Ending Anonymity: Why the WEF’s Partnership Against Cybercrime Threatens the Future of Privacy

By guest author Whitney Webb


With many focusing on tomorrow’s Cyber Polygon exercise, less attention has been paid to the World Economic Forum’s real ambitions in cybersecurity – to create a global organization aimed at gutting even the possibility of anonymity online. With the governments of the US, UK and Israel on board, along with some of the world’s most powerful corporations, it is important to pay attention to their endgame, not just the simulations.


Amid a series of warnings and simulations in the past year regarding a massive cyber attack that could soon bring down the global financial system, the “information sharing group” of the largest banks and private financial organizations in the United States warned earlier this year that banks “will encounter growing danger” from “converging” nation-state and criminal hackers over the course of 2021 and in the years that follow.


The organization, called the Financial Services Information Sharing and Analysis Center (FS-ISAC), made the claim in its 2021 “Navigating Cyber” report, which assesses the events of 2020 and provides a forecast for the current year. That forecast, which casts a devastating cyber attack on the financial system through third parties as practically inevitable, also makes the case for a “global fincyber [financial-cyber] utility” as the main solution to the catastrophic scenarios it predicts.


Perhaps unsurprisingly, an organization close to top FS-ISAC members has recently been involved in laying the groundwork for that very “global fincyber utility” — the World Economic Forum, which recently produced the model for such a utility through its Partnership against Cybercrime (WEF-PAC) project. Not only are top individuals at FS-ISAC involved in WEF cybersecurity projects like Cyber Polygon, but FS-ISAC’s CEO was also an adviser to the WEF-Carnegie Endowment for International Peace report that warned that the global financial system was increasingly vulnerable to cyber attacks and was the subject of the first article in this 2-part series.


Another article, published earlier this year at Unlimited Hangout, also explored the WEF’s Cyber Polygon 2020 simulation of a cyber attack targeting the global financial system. Another iteration of Cyber Polygon is due to take place tomorrow July 9th and will focus on simulating a supply chain cyber attack.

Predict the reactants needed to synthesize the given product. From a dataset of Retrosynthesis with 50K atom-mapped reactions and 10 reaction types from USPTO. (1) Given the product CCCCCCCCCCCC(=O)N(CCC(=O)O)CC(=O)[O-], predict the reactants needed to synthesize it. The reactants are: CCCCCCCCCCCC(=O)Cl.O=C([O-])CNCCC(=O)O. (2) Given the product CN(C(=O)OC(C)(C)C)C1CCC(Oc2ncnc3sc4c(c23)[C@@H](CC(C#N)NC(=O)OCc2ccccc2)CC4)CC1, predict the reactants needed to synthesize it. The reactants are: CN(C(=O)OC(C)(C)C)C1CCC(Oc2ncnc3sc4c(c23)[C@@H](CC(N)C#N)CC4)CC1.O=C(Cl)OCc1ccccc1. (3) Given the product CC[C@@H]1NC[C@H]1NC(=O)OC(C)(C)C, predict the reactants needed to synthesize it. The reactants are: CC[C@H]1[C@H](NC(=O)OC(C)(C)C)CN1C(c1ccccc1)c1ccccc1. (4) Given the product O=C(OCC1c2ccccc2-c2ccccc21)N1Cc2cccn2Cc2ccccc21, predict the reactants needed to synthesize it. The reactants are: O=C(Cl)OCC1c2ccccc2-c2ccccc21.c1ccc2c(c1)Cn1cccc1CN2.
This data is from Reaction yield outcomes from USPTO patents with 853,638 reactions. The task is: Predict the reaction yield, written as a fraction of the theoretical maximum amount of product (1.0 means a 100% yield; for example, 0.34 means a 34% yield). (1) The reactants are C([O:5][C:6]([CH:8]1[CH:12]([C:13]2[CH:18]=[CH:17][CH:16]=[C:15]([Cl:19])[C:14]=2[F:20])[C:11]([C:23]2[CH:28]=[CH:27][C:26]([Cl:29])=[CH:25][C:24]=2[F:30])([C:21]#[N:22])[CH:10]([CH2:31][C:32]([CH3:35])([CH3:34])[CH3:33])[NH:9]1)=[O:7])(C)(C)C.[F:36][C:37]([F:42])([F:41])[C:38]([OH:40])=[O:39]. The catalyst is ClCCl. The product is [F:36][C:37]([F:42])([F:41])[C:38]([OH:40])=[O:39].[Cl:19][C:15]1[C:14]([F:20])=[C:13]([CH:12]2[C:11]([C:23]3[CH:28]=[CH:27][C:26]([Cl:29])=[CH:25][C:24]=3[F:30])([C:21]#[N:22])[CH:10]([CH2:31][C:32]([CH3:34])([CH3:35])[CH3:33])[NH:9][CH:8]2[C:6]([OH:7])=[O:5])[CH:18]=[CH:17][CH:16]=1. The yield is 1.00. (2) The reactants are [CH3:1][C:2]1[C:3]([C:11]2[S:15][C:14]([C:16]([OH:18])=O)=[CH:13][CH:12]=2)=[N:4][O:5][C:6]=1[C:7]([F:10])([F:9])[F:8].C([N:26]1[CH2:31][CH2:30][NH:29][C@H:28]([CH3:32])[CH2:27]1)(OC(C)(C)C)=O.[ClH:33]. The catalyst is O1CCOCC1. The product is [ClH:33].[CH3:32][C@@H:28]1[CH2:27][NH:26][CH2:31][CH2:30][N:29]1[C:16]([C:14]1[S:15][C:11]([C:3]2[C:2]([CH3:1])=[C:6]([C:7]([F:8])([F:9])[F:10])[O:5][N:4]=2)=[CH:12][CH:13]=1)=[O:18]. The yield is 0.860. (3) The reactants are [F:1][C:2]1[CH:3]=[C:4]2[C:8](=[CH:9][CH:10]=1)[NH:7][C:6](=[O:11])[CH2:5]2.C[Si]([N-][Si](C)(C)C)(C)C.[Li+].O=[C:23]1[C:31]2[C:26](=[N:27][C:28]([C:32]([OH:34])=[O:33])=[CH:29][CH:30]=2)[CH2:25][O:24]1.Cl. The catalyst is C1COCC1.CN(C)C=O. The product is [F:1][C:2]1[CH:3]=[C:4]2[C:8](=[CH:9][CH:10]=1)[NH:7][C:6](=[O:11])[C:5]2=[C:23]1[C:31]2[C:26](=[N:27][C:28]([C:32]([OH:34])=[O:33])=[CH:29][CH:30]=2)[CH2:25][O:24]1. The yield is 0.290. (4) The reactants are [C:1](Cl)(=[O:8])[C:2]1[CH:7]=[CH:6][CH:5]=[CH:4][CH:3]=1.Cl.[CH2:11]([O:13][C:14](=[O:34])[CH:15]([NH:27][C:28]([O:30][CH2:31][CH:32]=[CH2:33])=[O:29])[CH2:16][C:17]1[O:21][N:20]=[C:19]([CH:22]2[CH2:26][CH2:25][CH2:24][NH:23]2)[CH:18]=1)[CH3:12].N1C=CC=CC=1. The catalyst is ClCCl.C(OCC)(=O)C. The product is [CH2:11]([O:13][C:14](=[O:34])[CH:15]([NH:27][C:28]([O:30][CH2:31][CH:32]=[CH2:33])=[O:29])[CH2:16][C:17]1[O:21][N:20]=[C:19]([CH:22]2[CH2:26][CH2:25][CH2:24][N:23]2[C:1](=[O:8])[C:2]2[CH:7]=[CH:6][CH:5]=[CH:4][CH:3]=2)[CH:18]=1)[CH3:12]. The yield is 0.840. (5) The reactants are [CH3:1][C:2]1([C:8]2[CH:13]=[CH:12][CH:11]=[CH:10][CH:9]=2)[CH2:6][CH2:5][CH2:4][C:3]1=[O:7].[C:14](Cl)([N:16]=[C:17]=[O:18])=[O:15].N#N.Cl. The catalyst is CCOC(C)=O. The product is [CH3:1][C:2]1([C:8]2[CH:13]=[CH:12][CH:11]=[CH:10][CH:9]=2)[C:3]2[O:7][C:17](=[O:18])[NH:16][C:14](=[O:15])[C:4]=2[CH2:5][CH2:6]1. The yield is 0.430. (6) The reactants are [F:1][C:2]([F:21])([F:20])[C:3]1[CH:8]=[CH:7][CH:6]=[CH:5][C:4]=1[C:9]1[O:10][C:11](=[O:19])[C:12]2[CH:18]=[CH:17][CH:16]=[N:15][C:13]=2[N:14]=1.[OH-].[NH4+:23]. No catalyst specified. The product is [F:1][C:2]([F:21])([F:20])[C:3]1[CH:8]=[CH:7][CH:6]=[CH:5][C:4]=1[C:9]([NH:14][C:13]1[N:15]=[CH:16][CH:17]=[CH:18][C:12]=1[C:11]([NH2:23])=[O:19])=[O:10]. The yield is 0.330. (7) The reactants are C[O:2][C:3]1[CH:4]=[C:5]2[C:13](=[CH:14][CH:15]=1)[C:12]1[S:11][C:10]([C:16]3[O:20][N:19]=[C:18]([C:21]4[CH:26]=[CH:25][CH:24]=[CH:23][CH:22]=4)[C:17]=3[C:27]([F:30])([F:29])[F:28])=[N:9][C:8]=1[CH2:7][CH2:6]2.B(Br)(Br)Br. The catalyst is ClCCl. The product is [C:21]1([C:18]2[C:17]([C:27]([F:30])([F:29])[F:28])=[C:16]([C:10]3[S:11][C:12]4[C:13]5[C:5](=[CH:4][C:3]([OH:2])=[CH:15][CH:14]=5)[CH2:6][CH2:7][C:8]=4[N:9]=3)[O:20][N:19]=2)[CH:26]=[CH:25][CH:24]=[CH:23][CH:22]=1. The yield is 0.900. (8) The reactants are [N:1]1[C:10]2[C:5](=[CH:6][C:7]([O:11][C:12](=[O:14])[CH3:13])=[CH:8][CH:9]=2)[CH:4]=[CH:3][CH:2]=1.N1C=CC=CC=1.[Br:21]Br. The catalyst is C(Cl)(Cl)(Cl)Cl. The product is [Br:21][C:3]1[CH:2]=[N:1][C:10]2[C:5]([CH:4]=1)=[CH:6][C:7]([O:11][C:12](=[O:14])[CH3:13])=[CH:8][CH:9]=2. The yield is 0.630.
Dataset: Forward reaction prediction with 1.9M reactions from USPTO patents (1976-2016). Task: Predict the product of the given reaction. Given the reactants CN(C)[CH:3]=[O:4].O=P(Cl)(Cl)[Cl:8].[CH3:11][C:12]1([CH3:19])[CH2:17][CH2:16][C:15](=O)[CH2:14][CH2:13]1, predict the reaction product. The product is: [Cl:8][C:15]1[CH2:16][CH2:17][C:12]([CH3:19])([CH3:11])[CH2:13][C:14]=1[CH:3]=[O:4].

A major theme in these efforts has not only been an emphasis on global cooperation, but also a merging of private banks and/or corporations with the State, specifically intelligence and law enforcement agencies. In addition, many of the banks, institutions and individuals involved in the creation of these reports and simulations are either actively involved in WEF-related efforts to usher in a new global economic model of “stakeholder capitalism” or are seeking to imminently introduce, or are actively developing, central bank-backed digital currencies, or CBDCs.


In addition, and as mentioned in the first article in this series, a cyber attack like those described in these reports and simulations would also provide the perfect scenario for dismantling the current failing financial system, as it would absolve central banks and corrupt financial institutions of any responsibility. The convergence of several concerning factors in the financial world, including the end of LIBOR at the end of year and the imminent hyperinflation of globally important currencies, suggests that the time is ripe for an event that would not only allow the global economy to “reset”, but also absolve the fundamentally corrupt financial institutions around the world from any wrongdoing. Instead, faceless hackers can be blamed and, given recent precedents in the US and elsewhere, any group or nation state can be blamed with minimal evidence as politically convenient.


This report will closely examine both FS-ISAC’s recent predictions and the WEF Partnership against Cybercrime, specifically the WEF-PAC’s efforts to position itself as the cybersecurity alliance of choice if and when such a catastrophic cyber attack cripples the current financial system.


Of particular interest is the call by both FS-ISAC and the WEF Partnership against Cybercrime to specifically target cryptocurrencies, particularly those that favor transactional anonymity, as well as the infrastructure on which those cryptocurrencies run. Though framed as a way to combat “cybercrime”, it is obvious that cryptocurrencies are to be unwanted competitors for the soon-to-be-launched central bank digital currencies.


In addition, as this report will show, there is a related push by WEF partners to “tackle cybercrime” that seeks to end privacy and the potential for anonymity on the internet in general, by linking government-issued IDs to internet access. Such a policy would allow governments to surveil every piece of online content accessed as well as every post or comment authored by each citizen, supposedly to ensure that no citizen can engage in “criminal” activity online.


Notably, the WEF Partnership against Cybercrime employs a very broad definition of what constitutes a “cybercriminal” as they apply this label readily to those who post or host content deemed to be “disinformation” that represents a threat to “democratic” governments. The WEF’s interest in criminalizing and censoring online content has been made evident by its recent creation of a new Global Coalition for Digital Safety to facilitate the increased regulation of online speech by both the public and private sectors.


Read the rest here.


By guest author Whitney Webb


Photo by FLY:D on Unsplash

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